We find ourselves before an intimate game in which we are lucky enough to participate (…)
Without any premeditated intention, just from the genuine enjoyment of getting together to play… the union of two artists with such musical background, Beatriz Montiel (Trice) and Conrado Isasa (Isasa, A room with a view), is born thanks to listening to each other. They have created this new creative space called Burro, from which to transmit their shared musical feeling.
Now, the respective paths followed in each of their individual projects converge here and, therefore, the preference for acoustic instrumentation has been the natural starting point. From it, the search for certain timbral textures is undertaken, as well as the exploration of the principles and physical limits of the instrument itself. All this, in order to achieve the perfect ambience and atmosphere for each song, thus preserving the ideal conditions from which to dress and express the text musically in the simplest possible way. With a notably more abstract character than in her facet as Trice, in Burro the words of Beatriz are intoned with concision and extreme care, giving the necessary space to the instrumental and preserving, with this, a gratifying sensation of air, light and constant space in the album. Likewise, we also find an Isasa eminently different from his solo albums here, whose guitar relates to and complements Trice’s as an equal, in a harmonic dialogue of two.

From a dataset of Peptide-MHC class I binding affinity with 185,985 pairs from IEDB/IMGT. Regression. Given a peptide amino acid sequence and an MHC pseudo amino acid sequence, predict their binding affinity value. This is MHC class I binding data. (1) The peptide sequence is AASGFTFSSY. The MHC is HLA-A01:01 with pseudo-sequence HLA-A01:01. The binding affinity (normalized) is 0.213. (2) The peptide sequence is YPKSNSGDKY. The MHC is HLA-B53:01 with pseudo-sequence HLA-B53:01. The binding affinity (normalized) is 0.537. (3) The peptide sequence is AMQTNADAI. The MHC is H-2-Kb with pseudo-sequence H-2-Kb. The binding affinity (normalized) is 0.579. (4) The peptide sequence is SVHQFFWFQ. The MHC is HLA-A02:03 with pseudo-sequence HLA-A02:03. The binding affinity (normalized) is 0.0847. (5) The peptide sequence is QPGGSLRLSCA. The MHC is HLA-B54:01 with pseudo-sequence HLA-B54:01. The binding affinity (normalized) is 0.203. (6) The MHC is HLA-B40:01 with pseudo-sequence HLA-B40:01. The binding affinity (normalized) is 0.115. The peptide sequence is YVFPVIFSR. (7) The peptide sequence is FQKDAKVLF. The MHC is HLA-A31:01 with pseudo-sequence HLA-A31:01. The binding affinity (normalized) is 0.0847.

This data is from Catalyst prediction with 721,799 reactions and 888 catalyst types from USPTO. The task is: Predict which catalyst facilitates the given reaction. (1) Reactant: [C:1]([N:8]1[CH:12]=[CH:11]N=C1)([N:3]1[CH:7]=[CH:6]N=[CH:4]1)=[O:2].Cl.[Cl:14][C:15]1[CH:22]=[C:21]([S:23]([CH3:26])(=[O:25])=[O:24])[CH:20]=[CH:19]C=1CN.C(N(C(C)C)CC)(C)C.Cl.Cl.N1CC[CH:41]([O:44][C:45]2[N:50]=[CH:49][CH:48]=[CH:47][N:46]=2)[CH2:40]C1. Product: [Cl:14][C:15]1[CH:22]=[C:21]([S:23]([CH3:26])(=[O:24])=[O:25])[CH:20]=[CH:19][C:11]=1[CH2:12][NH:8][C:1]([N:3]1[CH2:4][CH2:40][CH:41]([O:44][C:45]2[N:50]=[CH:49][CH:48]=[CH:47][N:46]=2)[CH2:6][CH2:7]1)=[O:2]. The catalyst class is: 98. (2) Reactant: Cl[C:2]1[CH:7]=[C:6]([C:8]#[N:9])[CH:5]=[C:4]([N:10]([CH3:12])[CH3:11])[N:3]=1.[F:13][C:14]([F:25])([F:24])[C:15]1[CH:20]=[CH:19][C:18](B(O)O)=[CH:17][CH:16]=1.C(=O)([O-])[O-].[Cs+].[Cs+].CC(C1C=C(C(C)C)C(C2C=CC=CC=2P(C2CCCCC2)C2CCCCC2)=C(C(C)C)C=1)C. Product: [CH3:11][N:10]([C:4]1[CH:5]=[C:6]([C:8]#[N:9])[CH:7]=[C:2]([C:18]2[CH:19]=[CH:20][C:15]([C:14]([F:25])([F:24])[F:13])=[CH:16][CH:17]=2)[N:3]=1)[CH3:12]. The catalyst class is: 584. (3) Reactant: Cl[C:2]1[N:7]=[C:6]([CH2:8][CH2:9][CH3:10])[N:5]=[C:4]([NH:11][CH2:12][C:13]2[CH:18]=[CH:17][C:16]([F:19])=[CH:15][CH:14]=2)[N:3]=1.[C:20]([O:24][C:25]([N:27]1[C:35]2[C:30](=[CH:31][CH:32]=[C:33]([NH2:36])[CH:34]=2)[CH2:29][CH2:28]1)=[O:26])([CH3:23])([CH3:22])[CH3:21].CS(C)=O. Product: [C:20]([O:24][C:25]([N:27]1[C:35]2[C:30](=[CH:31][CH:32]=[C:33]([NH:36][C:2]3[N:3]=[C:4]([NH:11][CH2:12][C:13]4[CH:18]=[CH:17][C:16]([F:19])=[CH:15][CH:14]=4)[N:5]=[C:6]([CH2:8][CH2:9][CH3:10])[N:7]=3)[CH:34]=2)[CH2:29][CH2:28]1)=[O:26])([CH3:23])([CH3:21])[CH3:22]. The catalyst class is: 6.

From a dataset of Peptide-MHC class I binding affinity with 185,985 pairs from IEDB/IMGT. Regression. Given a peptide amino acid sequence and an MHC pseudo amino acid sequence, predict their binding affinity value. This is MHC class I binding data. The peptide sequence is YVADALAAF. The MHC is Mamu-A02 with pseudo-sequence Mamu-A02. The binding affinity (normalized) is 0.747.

The seven pieces included in the album represent a vital chronological interval, beyond preconceived conceptual ideas. In Isasa’s words <<It has been very interesting for me to witness Beatriz’s creative process, as she relies a lot on her intuition and that has encouraged me to try not to be so reflexive. We let ourselves be carried away by the first ideas that came up, allowing the song to gradually make itself, to emerge and take shape without intervening more than necessary>>. Indeed, all this is reflected in the spontaneity conveyed by tracks like ‘No es la luna’ or the instrumental ‘Lechuza’, in which the concepts of play and innocence appear. We find ourselves before an intimate game in which we are lucky enough to participate and, as their good friend Sara López recently described, pressing play is like moving to a warm and cosy living room, where we feel surrounded by instruments that play and talk to each other. Surely the song that best represents this game, as well as Trice’s renewed poetics, is the song that closes the album, entitled ‘No sé’. A beautiful sound poem standing for the right to doubt and to change one’s mind, as a vindication of the natural state of the human being, who is born and dies in the most brutal sincerity.